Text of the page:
How many minimally invasive surgeries has Dr. Kern Singh performed?
Dr. Kern Singh has performed over 5,000 minimally invasive surgeries and has published over 500+ papers and book chapters on the topic. Additionally, he has been invited to give lectures all over the United States and the world (Columbia, Harvard, Cedars-Sinai and Saudi Arabia, Japan and India to name a few).
How is endoscopic spine surgery different from open spine surgery?
Unlike open spine surgery, which requires surgeons to cut through muscles and soft tissue when accessing the spine, in endoscopic spine surgery, the tissue is gently pushed to the side. Imagine a knee arthroscopy for an ACL tear versus opening up the whole knee for a knee replacement.
In terms of visualization, the endoscope is second to none. With the high definition camera and a powerful light source, physicians are able to see exactly where they are working and what is occurring in the back at all times.
How does endoscopic spine surgery work?
In endoscopic spine surgery, a surgeon will make a small keyhole incision in the back, often about 7mm (smaller than a dime), and place a specialized camera down to the affected area of the spine. This endoscope is an instrument specially created for spine surgery, giving enough room for a high definition camera and light source as well as a working channel for the surgeon’s instruments.
Who will need endoscopic spine surgery?
Patients with neck pain, limb pain and back pain are indicated for surgery if they are not better after six weeks of conservative treatments. Patients with lumbar spinal disc herniations, regardless to their sizes and locations, can be effectively treated with endoscopic spine surgery. Spinal stenosis, bone spurs, slipped vertebrates, and spinal joint arthritis can be effectively treated as well. Endoscopic spine surgery is also applicable to patients whose traditional spinal surgeries have failed.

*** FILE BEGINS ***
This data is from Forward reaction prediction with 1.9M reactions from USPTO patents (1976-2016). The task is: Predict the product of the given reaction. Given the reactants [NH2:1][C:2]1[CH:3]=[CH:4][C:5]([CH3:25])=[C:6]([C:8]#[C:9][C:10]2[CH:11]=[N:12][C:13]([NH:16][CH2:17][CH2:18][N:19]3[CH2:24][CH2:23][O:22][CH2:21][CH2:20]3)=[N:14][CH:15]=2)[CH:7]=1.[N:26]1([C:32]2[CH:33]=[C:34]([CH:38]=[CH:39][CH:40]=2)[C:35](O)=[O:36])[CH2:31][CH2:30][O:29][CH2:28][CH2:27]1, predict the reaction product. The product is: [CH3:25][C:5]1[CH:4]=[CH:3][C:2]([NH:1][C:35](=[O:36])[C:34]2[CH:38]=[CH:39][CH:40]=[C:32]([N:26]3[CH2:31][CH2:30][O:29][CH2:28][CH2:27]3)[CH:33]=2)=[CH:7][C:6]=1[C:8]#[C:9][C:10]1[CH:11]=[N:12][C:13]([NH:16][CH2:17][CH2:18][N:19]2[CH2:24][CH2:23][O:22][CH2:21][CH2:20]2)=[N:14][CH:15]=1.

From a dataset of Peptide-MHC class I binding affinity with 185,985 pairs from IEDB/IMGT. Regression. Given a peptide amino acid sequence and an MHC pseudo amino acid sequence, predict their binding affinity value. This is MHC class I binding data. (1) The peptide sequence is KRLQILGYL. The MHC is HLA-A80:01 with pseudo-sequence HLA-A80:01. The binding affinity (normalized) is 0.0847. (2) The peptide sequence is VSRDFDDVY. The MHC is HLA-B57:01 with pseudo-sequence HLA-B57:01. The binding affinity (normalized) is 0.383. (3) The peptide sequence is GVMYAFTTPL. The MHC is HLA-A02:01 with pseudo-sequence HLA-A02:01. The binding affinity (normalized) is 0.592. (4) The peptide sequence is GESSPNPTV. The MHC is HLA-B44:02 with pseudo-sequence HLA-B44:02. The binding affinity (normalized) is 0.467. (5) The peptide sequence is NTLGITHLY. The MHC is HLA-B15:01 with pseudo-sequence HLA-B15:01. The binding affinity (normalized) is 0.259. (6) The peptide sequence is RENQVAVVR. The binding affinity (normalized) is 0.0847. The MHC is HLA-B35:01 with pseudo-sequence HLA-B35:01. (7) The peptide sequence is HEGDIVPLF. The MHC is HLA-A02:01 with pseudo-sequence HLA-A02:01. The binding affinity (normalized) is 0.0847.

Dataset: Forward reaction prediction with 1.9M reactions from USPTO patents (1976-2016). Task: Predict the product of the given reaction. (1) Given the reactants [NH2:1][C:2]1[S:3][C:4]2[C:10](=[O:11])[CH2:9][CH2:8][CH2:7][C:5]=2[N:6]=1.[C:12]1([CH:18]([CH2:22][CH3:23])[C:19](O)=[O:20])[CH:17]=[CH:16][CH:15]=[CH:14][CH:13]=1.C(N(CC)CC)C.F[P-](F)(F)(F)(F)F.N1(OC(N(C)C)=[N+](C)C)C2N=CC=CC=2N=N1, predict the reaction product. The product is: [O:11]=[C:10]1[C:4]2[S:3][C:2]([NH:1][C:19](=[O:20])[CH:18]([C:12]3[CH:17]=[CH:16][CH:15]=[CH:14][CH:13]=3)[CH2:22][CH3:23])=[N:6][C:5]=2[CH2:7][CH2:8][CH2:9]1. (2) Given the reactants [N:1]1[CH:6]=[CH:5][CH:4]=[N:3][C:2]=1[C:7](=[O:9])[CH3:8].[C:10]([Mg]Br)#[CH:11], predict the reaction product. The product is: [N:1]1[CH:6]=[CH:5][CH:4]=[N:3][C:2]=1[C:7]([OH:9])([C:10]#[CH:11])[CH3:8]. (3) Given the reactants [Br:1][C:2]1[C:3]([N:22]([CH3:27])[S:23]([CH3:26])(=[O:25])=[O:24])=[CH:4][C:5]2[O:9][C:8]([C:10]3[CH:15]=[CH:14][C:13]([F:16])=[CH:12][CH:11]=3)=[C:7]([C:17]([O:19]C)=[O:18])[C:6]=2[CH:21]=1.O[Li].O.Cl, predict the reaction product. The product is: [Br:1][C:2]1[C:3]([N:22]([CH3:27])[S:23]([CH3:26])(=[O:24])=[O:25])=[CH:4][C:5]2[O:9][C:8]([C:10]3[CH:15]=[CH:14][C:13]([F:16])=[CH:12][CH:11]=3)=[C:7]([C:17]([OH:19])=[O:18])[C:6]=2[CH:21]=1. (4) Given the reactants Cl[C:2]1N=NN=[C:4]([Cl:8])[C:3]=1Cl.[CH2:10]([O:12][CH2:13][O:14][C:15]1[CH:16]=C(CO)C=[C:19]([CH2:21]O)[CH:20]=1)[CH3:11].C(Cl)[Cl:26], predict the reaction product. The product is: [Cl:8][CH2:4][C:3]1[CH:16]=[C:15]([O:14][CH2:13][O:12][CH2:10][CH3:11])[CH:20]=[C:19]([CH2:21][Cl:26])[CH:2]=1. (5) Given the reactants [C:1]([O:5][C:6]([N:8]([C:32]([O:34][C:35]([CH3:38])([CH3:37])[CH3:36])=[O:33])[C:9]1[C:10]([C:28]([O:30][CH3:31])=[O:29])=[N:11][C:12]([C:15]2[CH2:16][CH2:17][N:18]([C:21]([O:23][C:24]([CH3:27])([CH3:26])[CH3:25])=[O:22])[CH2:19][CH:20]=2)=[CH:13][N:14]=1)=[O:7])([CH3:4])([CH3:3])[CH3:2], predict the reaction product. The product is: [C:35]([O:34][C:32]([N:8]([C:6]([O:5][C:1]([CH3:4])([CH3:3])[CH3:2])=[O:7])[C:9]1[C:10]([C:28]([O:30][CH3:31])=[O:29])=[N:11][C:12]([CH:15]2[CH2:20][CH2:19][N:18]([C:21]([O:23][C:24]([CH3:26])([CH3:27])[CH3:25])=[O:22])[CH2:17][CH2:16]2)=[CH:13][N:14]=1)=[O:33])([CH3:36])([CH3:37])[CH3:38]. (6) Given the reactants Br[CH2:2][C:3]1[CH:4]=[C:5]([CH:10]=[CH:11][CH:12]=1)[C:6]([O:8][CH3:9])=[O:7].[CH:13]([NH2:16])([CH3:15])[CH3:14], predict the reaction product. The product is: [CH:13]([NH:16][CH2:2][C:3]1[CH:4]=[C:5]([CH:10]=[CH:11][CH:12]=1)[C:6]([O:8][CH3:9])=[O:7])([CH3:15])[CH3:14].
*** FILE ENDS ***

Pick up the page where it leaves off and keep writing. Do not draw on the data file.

What are the risks involved with this type of surgery and how common are they?
Fortunately, with endoscopic spine surgery, the risks are very little. Theoretically, infection can happen but it is extremely rare (1 in 1000) as there is almost no incision. Most of the endoscopic surgeries are performed under local anesthesia so general anesthesia is avoided. The most common risk is that because of the severity of the disk herniation or stenosis that the pathology cannot be completely addressed. With that being said, 90% of patients report significant pain relief following endoscopic spine surgery.
How much post-operative pain can I expect and what medication will I be given for pain?
An endoscopic discectomy takes about an hour. You shouldn’t experience a great deal of pain afterward but may feel a little sore. You don’t even have to worry about stitches; your incision will simply be covered with a band-aid. It takes about an hour to recover from the procedure in our outpatient surgical facility and then you can go home. After that, you’ll need to see how your body responds to the surgery. Most patients feel better right away and can return to work in a couple days. It’s important to listen to your body and discuss your symptoms with your doctor to ensure you are ready to resume normal activities. Avoid heavy lifting until your doctor gives you the okay, even if you feel fine.
How long will I be out of work and when can I drive?
The time of recovery for the endoscopic discectomy procedure depends on the type of work you do. For people who do office work and other kinds of sedentary jobs, the time of recovery is usually one to two days. For more active people, like athletes and those who move around more often during their regular workday, the time of recovery may be four weeks. Driving is restricted for 2 weeks after surgery, not because of medical or surgical issues, but because of the liability of being in an accident following spine surgery.
Do you perform the whole procedure? Will any students and/or other surgeons be doing any parts of the operation?
I am the one who performs the entire procedure. My physician assistant is there to help assist me during surgery. No students or trainees are allowed to perform the surgery.